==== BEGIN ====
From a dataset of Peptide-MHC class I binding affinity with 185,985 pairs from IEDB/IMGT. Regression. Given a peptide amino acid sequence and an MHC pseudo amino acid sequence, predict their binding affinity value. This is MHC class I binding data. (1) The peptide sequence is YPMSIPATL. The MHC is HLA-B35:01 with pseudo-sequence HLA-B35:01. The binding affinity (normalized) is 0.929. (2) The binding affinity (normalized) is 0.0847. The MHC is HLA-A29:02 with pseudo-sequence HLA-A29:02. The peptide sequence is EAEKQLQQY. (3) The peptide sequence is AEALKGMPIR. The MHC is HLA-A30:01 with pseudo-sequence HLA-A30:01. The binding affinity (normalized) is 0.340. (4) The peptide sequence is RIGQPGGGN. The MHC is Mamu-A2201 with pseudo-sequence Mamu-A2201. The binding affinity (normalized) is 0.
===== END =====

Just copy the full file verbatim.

From a dataset of Peptide-MHC class I binding affinity with 185,985 pairs from IEDB/IMGT. Regression. Given a peptide amino acid sequence and an MHC pseudo amino acid sequence, predict their binding affinity value. This is MHC class I binding data. (1) The peptide sequence is YPMSIPATL. The MHC is HLA-B35:01 with pseudo-sequence HLA-B35:01. The binding affinity (normalized) is 0.929. (2) The binding affinity (normalized) is 0.0847. The MHC is HLA-A29:02 with pseudo-sequence HLA-A29:02. The peptide sequence is EAEKQLQQY. (3) The peptide sequence is AEALKGMPIR. The MHC is HLA-A30:01 with pseudo-sequence HLA-A30:01. The binding affinity (normalized) is 0.340. (4) The peptide sequence is RIGQPGGGN. The MHC is Mamu-A2201 with pseudo-sequence Mamu-A2201. The binding affinity (normalized) is 0.